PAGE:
I had face-un-booked myself last week but when I couldn’t abstain any more, I jumped right back into my account, and came across a link shared by a couple of blogger friends. The title was ‘kolaveri’ and I opened it with very low expectations, as I am not that big a fan of Dhanush. But guess what? We have been listening to this crazy, silly song (in loop!) for the last three days, with even my 5-year old singing it. I definitely did not see that coming!
First, click HERE to view the song on Youtube.
Second, tell me what you thought of it?
A small section of the audience have expressed undisguised disgust at the song – for its poor lyrics, colloquial language, etc – and simply don’t understand what all the fuss is about.
Okay, I’m not ashamed to say I loved ‘Kolaveri’. It is perhaps one of the worst songs ever, but it certainly is the most played song on my phone. It gets dangerous at times, though. Like yesterday, I was on the phone with my son’s school teacher, and there was this line ‘Cow-u cow-u … holy cow-u’ blasting away in the background. Ahem…I might need to look for a new school soon.
But hey, what makes a song/film a hit? I watched a Hindi film called ‘Dhobi Ghat’ the other day, and loved it. It was serious, sensible and left an impression (not to mention stellar performances by Aamir Khan, Monica Dogra and cute Prateik Babbar). Now Ra One, in comparison made absolutely no sense whatsoever. However, as you might have already guessed, while Dhobi Ghat was a below-average-box-office-hit, Ra One despite not being critically acclaimed, was supposedly a ‘hit’ in India and a ‘superhit’ overseas (so sayeth the great Wiki!)
So what makes something like ‘Kolaveri’ a global hit? The video has apparently grossed 3 million views on Youtube, and more than 8 million shares on FB.
Well, to me, it is very simply, what I can connect with.
Kolaveri is a song that EVEN I can sing. Take any aspect of it…words/tune/lyrics…it is all so colloquial that even a layman can understand every nuance of the song and totally identify with it. To give a background, this is supposedly a light-hearted song sung by a young boy who has been jilted in love. Ah! What better reach to an audience than an average loser being dumped by a hot (and fair-skinned) girl. The lyrics are very simple. One need not break his/her head to understand the meaning of ‘white-skinu-girl, girl heartu-black.. eyes-u eyes-u meetu meetu, my future darku’. As for the tune, I loved it. The background score is fresh, and very cleverly infuses a trace of folk music into a trendy beat, making it a peppy number. Add to that an immensely talented bunch of young stars (Dhanush, Aishwarya Rajnikanth and Shruthi Hassan) that are evidently enjoying the foot-tapping number even during the recording, and one finds it hard to not like this song.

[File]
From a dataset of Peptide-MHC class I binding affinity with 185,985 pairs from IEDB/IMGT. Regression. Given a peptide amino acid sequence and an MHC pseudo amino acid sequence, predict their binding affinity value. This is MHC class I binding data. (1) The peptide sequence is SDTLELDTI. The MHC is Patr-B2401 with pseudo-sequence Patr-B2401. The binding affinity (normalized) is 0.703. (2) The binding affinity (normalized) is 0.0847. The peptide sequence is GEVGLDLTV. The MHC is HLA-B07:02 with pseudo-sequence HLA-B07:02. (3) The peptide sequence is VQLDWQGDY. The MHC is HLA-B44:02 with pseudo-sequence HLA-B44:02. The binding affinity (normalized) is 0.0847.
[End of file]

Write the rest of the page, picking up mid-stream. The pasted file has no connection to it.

More importantly, the world-wide success of this song (the latest video on FB is a group of Chinese dancers choreographing a routine to Kolaveri) has made me realise one thing. While perfection is great, being ‘real’ is far more attractive. Something that is technically perfect and outstanding, may not really be something I can relate to. For example, I simply do not enjoy authors who use ‘big words’. Blame it on my limited vocabulary, but I’d rather go for something simple, that I can enjoy.
I suppose this is the reason why authors like Chetan Bhagat are so popular. (Allow me to hastily clarify that I am NOT a fan of his!). I now understand why Bhagat, despite being far from the best writer around, has certain mass appeal. Another example would be the runaway hit programme Kaun Banega Crorepathi. The programme is not merely about ‘knowledge’ or ‘trivia’ but about the fact that an ORDINARY man or woman, like you or me, actually stands a chance at something so magnificent. It is also why chick-lit (I truly find the term demeaning) is extremely popular, despite scoring low on the literary count.
One could argue that art that is too colloquial actually lowers standards. That is true to a certain extent. But don’t our standards change as we evolve as a society? Modern art, chick-lit, colloquial songs like DK Bose and Kolaveri for example. These too, are a part of our culture now. While at one time, classical dance forms was what India was famous for, today Bollywood dance is a dance form by itself, and has many takers around the world.
These new, simplified forms of art, may or may not be the best. They may not be perfect. However, they are accessible to you and me.
The success of art, therefore is based on the ability of viewers to connect with it. So as times change, our standards change to an extent too.
As I see it, ‘perfection’ itself is over-rated. Anything less than perfect is not so bad after all. Kolaveri is far from being perfect. And therein lies its appeal
So, my dear soup-u – boys-u and girls-u, now-u you tell-u me, ‘why this kolaveri?’
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